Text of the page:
Yamaha RX-V473 Review



  • Detailed sound with decent grunt
  • AirPlay and internet radio
  • Sleek black design


  • Basic looking menu system
  • Couldn’t stream from Windows Media Player
  • Cluttered remote

Key Specifications

  • Review Price: £339.00
  • AirPlay and DLNA music streaming
  • Internet radio
  • 5 x 80W power output
  • YPAO automatic setup
  • CINEMA DSP 3D and Virtual Presence

Yamaha’s RX-V473 hails from the entry-level section of the company’s AV receiver range, sandwiched between the RX-V373 and RX-V573. Despite its status as an affordable model, the feature list looks healthy for the money, boasting network streaming support and full compatibility with Apple products (including AirPlay for the first time on a Yamaha receiver). More discerning cinephiles might like to explore two premium models further up the range, the RX-V673 and V773, but if you’re after a nice balance of features and affordability then the five-channel RX-V473 already looks like a good bet.
Yamaha RX-V473
Design-wise it’s vintage Yamaha, clad from head to toe in a seriously sleek black finish. A large display panel shines important info into the room in clear lettering, including the currently selected input and the volume level. Fans of clean minimalist AV kit might bemoan the lack of a flap to cover up the front panel clutter, although there’s a bit of geeky pleasure to be had in all the buttons, dials and sockets peppering the fascia – a reminder that it’s the busy hub of your home cinema system.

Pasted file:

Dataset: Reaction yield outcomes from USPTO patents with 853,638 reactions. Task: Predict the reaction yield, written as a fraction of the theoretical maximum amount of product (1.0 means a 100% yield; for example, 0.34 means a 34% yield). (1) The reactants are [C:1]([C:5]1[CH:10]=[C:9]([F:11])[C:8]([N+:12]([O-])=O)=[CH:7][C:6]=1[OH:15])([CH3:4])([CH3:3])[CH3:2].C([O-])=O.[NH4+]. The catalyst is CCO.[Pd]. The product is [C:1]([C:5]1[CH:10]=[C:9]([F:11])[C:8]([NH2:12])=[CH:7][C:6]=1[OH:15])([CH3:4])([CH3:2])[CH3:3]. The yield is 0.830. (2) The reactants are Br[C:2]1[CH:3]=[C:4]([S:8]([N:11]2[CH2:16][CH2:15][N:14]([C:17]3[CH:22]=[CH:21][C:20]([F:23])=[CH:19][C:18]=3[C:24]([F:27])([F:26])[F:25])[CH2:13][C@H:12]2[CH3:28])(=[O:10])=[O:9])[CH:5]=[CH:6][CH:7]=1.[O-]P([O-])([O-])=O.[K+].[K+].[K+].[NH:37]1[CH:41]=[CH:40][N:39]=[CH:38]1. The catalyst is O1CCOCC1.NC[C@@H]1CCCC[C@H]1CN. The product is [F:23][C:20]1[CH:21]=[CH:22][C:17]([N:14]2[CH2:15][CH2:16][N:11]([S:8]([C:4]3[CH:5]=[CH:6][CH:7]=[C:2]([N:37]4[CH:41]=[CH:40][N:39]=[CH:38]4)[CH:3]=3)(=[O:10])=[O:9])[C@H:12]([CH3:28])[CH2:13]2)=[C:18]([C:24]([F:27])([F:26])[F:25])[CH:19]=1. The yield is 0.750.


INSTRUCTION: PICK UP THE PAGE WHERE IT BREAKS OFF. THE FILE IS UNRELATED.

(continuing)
The buttons on the front let you control the built in radio tuners, bass/treble and input selection, while four Scene buttons act like macros, powering up the unit than selecting the relevant input and DSP mode. Front sockets include 3.5mm minijack and composite video inputs, headphone output and a socket for the supplied setup microphone (more on that later).
Yamaha RX-V473
The rear panel is nicely stocked with sockets, including four HDMI inputs with support for 3D, ARC and even 4K2K passthrough when such devices come to market. Also useful is that you can switch between sources connected to the HDMI ports while in standby.

They’re joined by two sets of component video inputs and one output; four composite video inputs and two outputs; three digital audio inputs (two optical, two coaxial); three analogue stereo inputs and one output; a subwoofer pre-out; an Ethernet port for the on-board network functionality and aerial inputs for the FM and AM radio tuners. That’s a generous selection that should keep you connected for years to come.

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